Source: The Library Of Congress Country Studies
Nearly 500 rivers lace Panama's rugged landscape. Mostly unnavigable, many originate as swift highland streams, meander in valleys, and form coastal deltas. However, the Río Chepo and the Río Chagres are sources of hydroelectric power.
The Río Chagres is one of the longest and most vital of the approximately 150 rivers that flow into the Caribbean. Part of this river was dammed to create Gatun Lake, which forms a major part of the transit route between the locks near each end of the canal. Both Gatun Lake and Madden Lake (also filled with water from the Río Chagres) provide hydroelectricity for the area of the former Canal Zone.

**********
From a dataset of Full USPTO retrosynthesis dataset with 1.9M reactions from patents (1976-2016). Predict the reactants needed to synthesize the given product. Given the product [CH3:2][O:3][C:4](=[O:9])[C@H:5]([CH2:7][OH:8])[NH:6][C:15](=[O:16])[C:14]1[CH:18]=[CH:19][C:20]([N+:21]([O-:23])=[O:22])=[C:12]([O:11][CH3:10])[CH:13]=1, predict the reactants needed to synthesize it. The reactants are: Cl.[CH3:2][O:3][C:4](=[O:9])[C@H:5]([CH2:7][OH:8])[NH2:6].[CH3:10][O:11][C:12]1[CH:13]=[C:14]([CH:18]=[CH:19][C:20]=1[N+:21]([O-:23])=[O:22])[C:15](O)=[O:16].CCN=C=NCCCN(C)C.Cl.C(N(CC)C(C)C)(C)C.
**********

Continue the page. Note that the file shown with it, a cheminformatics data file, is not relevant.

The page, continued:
The Río Chepo, another major source of hydroelectric power, is one of the more than 300 rivers emptying into the Pacific. These Pacific-oriented rivers are longer and slower running than those of the Caribbean side. Their basins are also more extensive. One of the longest is the Río Tuira, which flows into the Golfo de San Miguel and is the nation's only river navigable by larger vessels.
Mangrove swamps occur along parts of both coasts, with banana plantations occupying deltas near Costa Rica. In many places, a multi-canopied rain forest abuts the swamp on one side of the country and extends to the lower reaches of slopes in the other.